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Queralt Developing Behavior-Monitoring RFID Software

The Connecticut startup has received a $100,000 grant from the DHS to work on an intelligent system that can detect behavioral patterns based on data gathered from RFID tags and sensors.
By Beth Bacheldor
A company could use the system, for instance, to monitor the behavior of employees to ensure no security rules are breached. The workers could be issued RFID-enabled ID badges that are read as they arrive at and leave work, enter and exit various departments, and log onto and off of different computer systems. Over time, the system will establish a pattern that reflects the employee's typical workday.

If the worker enters the office much earlier than normal on a particular occasion, goes into a department in which he or she does not work, and logs into a computer the individual is not authorized to access, the system could send an alert. Queralt has also been designing application programming interfaces to logical security and identity-management systems from Microsoft, Oracle and others, so companies can tie the RFID-enabled behavioral system to their security applications.

For approximately a month and a half, Queralt has been testing a version of the system with a health-care company (which the solutions provider is not at liberty to name) that provides home-based services for the elderly in the Republic of Cyprus. Queralt has installed, in about 10 homes, a computer appliance that runs the behavioral engine and includes an Internet connection to a server at the health-care company's office. Every home has also been outfitted with RFID interrogators from RF Code, and each elderly patient wears an RF Code 433 MHz active tag around his or her neck.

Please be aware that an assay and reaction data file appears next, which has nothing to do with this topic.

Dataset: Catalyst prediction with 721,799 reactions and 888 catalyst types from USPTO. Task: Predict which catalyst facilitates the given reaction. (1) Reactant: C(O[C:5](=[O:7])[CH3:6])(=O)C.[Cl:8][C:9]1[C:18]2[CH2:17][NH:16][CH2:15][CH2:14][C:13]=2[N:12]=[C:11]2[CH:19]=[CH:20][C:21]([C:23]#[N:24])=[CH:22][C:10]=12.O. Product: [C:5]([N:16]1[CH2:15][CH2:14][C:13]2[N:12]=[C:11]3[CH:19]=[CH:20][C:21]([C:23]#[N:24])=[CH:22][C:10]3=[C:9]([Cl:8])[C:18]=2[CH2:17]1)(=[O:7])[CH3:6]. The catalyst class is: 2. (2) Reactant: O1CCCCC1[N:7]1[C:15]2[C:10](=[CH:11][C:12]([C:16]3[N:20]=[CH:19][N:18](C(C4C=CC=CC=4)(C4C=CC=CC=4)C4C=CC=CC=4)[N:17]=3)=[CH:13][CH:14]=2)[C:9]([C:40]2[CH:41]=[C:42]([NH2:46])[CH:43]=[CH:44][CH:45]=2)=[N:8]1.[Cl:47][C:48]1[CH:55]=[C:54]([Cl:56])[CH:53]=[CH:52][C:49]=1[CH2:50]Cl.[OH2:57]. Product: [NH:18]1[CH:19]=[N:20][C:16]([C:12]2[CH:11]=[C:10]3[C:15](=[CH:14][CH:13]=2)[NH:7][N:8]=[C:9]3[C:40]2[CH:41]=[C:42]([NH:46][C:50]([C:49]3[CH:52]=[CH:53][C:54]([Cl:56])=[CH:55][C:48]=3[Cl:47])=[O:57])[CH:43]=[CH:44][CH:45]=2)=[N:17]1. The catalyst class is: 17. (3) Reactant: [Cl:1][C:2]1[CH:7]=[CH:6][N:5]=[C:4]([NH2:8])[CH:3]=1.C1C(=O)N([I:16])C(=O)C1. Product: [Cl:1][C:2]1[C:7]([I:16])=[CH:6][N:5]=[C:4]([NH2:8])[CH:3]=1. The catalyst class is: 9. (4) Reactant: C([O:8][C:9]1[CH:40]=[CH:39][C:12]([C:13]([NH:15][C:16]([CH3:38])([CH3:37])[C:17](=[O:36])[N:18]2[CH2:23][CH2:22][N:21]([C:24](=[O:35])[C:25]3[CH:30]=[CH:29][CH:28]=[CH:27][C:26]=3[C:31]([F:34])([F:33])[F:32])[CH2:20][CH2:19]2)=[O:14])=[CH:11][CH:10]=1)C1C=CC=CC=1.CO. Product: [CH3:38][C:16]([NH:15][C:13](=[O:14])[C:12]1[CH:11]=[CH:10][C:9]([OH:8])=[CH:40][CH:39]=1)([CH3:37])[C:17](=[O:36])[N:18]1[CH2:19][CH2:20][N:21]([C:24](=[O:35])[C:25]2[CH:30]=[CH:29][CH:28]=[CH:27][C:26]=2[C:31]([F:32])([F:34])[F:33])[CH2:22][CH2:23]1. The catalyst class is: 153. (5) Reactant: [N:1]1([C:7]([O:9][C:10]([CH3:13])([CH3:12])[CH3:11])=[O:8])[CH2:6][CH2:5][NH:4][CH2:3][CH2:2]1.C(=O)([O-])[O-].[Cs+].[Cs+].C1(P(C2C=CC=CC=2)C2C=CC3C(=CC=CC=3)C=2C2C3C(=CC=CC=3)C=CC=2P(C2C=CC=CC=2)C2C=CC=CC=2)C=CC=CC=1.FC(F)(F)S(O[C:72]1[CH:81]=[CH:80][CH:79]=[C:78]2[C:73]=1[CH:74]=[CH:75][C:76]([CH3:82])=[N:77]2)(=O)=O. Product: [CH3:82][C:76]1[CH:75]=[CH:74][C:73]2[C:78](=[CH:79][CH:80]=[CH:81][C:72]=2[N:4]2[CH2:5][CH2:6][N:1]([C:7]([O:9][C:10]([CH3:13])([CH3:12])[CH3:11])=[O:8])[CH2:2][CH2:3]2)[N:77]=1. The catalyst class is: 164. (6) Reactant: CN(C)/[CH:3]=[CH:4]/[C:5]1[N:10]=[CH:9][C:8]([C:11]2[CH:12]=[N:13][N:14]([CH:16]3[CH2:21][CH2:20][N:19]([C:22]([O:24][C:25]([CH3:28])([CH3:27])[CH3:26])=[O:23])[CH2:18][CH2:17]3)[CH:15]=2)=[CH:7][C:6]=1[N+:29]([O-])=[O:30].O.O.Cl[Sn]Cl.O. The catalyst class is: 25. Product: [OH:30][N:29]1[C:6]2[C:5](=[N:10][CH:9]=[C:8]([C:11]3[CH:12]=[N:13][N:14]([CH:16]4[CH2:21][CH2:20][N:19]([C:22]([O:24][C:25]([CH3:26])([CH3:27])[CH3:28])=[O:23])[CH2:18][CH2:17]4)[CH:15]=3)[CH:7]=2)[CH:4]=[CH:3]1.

The tag complies with the ISO 18000-7 standard, and has a panic button that the wearer can press in times of trouble. Each home also has humidity-, temperature- and motion-sensing tags, as well as contact tags that can, for example, sense when a medicine cabinet has been opened, or if a microwave oven has been operated. "These active RFID tags and active sensors track the elderly patients, and the behavioral engine learns what the person is doing on a regular basis," Queralt explains. "A pattern is established, and if something changes—if it shows an abnormality—that can trigger an alert to the health-care company.

"We create a behavior fingerprint," Queralt continues. "Every morning, the person spends a certain amount of time in the kitchen, using the microwave or the stove, for example. So the assumption becomes that the person is cooking or doing something in the kitchen. We are looking for usage—and changes. Is the person visiting the bathroom more than usual? Might that represent an illness?"

Queralt expects the Cyprus pilot to run for several more months, and to be expanded to additional homes.

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